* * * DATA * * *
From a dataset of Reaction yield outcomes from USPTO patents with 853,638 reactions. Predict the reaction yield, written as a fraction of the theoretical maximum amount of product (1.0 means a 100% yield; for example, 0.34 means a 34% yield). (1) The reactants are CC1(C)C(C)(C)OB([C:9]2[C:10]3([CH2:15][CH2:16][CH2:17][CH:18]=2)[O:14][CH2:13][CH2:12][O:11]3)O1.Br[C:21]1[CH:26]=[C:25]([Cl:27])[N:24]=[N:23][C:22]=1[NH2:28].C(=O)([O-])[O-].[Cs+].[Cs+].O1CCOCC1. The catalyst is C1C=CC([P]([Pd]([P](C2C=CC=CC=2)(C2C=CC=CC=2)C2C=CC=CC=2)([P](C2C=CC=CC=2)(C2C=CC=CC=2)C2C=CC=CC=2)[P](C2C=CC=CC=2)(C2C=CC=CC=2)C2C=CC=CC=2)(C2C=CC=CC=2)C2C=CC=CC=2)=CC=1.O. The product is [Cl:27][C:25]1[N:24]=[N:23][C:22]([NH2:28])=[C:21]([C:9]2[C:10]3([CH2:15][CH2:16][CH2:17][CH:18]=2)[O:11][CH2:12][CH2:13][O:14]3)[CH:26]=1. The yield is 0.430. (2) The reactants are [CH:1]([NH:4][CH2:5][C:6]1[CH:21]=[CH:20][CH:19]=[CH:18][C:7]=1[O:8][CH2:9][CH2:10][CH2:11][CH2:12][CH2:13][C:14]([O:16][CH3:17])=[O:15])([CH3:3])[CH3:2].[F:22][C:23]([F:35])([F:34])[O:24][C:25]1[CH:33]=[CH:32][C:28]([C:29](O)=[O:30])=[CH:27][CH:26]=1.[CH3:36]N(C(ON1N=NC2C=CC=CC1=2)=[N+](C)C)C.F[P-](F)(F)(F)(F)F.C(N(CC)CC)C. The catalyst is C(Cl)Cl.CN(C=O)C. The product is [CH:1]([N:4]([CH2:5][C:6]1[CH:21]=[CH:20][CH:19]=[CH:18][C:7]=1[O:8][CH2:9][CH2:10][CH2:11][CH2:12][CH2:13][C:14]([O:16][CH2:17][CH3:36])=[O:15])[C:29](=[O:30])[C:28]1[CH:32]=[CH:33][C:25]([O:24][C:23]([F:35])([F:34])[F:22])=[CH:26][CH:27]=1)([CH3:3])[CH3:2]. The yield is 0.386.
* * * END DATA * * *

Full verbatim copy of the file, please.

From a dataset of Reaction yield outcomes from USPTO patents with 853,638 reactions. Predict the reaction yield, written as a fraction of the theoretical maximum amount of product (1.0 means a 100% yield; for example, 0.34 means a 34% yield). (1) The reactants are CC1(C)C(C)(C)OB([C:9]2[C:10]3([CH2:15][CH2:16][CH2:17][CH:18]=2)[O:14][CH2:13][CH2:12][O:11]3)O1.Br[C:21]1[CH:26]=[C:25]([Cl:27])[N:24]=[N:23][C:22]=1[NH2:28].C(=O)([O-])[O-].[Cs+].[Cs+].O1CCOCC1. The catalyst is C1C=CC([P]([Pd]([P](C2C=CC=CC=2)(C2C=CC=CC=2)C2C=CC=CC=2)([P](C2C=CC=CC=2)(C2C=CC=CC=2)C2C=CC=CC=2)[P](C2C=CC=CC=2)(C2C=CC=CC=2)C2C=CC=CC=2)(C2C=CC=CC=2)C2C=CC=CC=2)=CC=1.O. The product is [Cl:27][C:25]1[N:24]=[N:23][C:22]([NH2:28])=[C:21]([C:9]2[C:10]3([CH2:15][CH2:16][CH2:17][CH:18]=2)[O:11][CH2:12][CH2:13][O:14]3)[CH:26]=1. The yield is 0.430. (2) The reactants are [CH:1]([NH:4][CH2:5][C:6]1[CH:21]=[CH:20][CH:19]=[CH:18][C:7]=1[O:8][CH2:9][CH2:10][CH2:11][CH2:12][CH2:13][C:14]([O:16][CH3:17])=[O:15])([CH3:3])[CH3:2].[F:22][C:23]([F:35])([F:34])[O:24][C:25]1[CH:33]=[CH:32][C:28]([C:29](O)=[O:30])=[CH:27][CH:26]=1.[CH3:36]N(C(ON1N=NC2C=CC=CC1=2)=[N+](C)C)C.F[P-](F)(F)(F)(F)F.C(N(CC)CC)C. The catalyst is C(Cl)Cl.CN(C=O)C. The product is [CH:1]([N:4]([CH2:5][C:6]1[CH:21]=[CH:20][CH:19]=[CH:18][C:7]=1[O:8][CH2:9][CH2:10][CH2:11][CH2:12][CH2:13][C:14]([O:16][CH2:17][CH3:36])=[O:15])[C:29](=[O:30])[C:28]1[CH:32]=[CH:33][C:25]([O:24][C:23]([F:35])([F:34])[F:22])=[CH:26][CH:27]=1)([CH3:3])[CH3:2]. The yield is 0.386.